HR’s role when workplace sexual offences are a crime
There have been a number of high-profile examples of workplace sexual offences resulting in police investigations being discussed in the news recently. For example:
- In 2021 Brittany Higgins accused the government of inaction in response to a sexual assault that took place in Parliament House. Higgins complained that no action was taken and she received no support. In response, the Government argued that Higgins didn’t want police involvement.
- This week a Sydney hairdresser is facing court on multiple charges of sexual touching going back over 30 years. He was initially charged in November 2021 when two victims had come forward with complaints. 15 women have now accused the hairdresser of various sexual acts including sexual assault and sexually touching a child between 10 and 16 years.
These cases highlight the complexity for HR teams when dealing with allegations of workplace sexual offences that may be a crime and result in police investigations.
During my career as a workplace investigator, I have investigated claims of rapes, stalking, grooming, pornography offences, sexual assaults and sexual harassment. Many have been substantiated and a few have not. Crimes have been committed against the aged, the young, the vulnerable. Some have occurred with consent, some without. Some have been committed in ignorance, most not. All have been denied by the perpetrator. This blog outlines some of the key issues for HR teams when navigating the challenges of dealing with allegations of sexual offences where a crime may have been committed.
HR and investigations of a sexual offence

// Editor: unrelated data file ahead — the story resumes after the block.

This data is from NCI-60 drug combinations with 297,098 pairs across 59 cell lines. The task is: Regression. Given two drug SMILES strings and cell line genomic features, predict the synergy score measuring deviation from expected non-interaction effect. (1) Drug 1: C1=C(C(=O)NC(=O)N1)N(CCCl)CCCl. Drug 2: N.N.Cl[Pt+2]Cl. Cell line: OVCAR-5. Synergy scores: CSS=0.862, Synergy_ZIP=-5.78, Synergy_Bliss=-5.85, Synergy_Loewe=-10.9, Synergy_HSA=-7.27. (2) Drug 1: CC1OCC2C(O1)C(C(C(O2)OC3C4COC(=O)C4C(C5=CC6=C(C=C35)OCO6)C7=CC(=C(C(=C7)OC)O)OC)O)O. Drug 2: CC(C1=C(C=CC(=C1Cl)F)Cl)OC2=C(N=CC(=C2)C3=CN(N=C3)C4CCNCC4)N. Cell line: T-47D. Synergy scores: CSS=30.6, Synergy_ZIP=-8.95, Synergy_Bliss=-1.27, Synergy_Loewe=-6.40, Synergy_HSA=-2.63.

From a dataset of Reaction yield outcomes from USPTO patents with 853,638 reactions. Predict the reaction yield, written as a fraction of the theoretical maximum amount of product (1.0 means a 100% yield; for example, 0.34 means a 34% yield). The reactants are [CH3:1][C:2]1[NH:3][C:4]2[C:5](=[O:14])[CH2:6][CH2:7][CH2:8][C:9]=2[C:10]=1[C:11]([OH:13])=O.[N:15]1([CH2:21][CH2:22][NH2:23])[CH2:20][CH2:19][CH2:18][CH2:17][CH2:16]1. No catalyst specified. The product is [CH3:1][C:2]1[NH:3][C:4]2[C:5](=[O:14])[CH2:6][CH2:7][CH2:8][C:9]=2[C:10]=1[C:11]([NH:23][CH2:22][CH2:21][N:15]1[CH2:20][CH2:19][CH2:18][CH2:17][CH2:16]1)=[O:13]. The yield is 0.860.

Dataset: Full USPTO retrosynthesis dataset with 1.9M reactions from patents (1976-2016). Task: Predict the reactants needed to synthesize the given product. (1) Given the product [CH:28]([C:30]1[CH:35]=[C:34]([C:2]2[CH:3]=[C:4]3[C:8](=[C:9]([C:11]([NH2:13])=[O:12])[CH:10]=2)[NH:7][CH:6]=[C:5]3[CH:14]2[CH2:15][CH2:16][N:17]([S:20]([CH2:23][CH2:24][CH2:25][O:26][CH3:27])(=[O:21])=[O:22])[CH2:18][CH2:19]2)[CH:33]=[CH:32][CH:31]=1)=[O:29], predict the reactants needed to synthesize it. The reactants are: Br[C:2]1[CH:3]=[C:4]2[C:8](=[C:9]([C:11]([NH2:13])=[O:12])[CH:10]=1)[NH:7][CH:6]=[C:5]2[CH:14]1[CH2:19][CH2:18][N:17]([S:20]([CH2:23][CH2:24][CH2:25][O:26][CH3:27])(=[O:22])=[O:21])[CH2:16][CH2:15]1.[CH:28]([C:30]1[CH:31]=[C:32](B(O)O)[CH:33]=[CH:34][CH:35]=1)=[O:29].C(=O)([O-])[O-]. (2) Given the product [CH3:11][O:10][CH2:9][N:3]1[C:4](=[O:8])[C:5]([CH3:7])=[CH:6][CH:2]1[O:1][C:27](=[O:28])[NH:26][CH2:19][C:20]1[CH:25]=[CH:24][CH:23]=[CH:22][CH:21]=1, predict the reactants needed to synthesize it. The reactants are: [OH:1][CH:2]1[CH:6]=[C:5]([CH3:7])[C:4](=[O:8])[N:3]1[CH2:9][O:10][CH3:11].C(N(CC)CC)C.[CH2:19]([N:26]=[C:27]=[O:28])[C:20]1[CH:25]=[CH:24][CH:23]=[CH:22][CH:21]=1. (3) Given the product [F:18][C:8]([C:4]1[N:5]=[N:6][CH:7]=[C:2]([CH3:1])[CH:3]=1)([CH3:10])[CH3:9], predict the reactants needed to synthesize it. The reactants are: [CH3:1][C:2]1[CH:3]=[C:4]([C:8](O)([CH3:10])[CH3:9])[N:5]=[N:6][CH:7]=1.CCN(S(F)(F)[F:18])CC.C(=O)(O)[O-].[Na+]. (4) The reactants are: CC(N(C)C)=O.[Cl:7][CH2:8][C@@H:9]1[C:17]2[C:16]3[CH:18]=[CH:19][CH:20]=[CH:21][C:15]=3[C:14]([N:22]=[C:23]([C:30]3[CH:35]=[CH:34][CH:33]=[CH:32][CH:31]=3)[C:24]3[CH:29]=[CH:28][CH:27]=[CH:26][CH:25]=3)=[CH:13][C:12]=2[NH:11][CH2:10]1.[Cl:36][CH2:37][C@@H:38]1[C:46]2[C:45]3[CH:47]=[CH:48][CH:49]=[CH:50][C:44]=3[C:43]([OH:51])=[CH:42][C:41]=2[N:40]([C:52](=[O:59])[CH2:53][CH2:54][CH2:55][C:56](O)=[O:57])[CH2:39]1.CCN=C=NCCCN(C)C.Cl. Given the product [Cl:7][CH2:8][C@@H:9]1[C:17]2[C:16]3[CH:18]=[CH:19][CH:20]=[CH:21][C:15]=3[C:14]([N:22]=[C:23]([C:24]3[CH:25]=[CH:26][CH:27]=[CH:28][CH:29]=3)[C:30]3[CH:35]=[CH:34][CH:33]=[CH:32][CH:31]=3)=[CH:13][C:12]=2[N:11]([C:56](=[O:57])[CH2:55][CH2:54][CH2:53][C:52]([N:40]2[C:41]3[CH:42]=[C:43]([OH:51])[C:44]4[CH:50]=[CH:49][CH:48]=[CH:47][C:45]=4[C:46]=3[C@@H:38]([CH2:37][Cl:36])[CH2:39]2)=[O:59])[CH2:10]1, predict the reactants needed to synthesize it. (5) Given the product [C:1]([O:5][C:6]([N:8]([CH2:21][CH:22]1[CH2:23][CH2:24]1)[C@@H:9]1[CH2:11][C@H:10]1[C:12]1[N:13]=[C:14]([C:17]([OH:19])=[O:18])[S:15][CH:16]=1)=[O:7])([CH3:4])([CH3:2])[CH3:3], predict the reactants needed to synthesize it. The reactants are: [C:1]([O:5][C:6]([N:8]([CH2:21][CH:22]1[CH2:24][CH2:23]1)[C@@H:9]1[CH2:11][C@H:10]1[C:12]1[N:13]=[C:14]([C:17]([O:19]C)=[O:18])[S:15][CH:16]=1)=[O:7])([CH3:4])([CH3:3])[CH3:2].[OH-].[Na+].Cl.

HR regularly investigate sexual misconduct. The same conduct, which if reported to police, could be deemed criminal. HR do this when:
- they, or the victim, fail to identify that the conduct is criminal
- the victim doesn’t wish to take police action
- the police do not have the time to investigate; or
- the case is not serious enough to warrant police action.
Sexual misconduct is not easy to investigate. When HR first receive the first complaint three key challenges exist:
- Knowing if the conduct described is a criminal offence
- Responding to the wishes of the victim; and
- Availability of supports.
Knowing whether the conduct described is a criminal offence
When staff or customers approach management about sexual misconduct they often don’t know what to call it, or how to categorise the behaviour. They just know that it makes them uncomfortable.
Common responses to being the victim to unwanted sexual conduct include:
- minimising the behaviour
- engaging in self-blame for encouraging or allowing the behaviour to happen; and/or
- dismissing the behaviour as accidental or a misunderstanding,
- reluctance to report sexual misconduct due to fear of being disbelieved, experiencing repercussions. or not wanting the offender to experience disciplinary action.
The HR (or management) staff member who receives the complaint from the victim might also experience these responses.
If both the victim and the person receiving the complaint suffer from ignorance of the law and a tendency to minimise the intent of the behaviour, they may be reluctant to involve the police. As a consequence sexual misconduct is often not reported, and when it is, the victims may lack confidence raising their concerns. It is not uncommon for victims of sexual assault to only report their own experience when they see someone more vulnerable becoming the next victim.
It is important for HR teams to always consider whether a crime may have been committed in any allegation of sexual misconduct.
Responding to the wishes of the victim
When a victim does not want to make a police report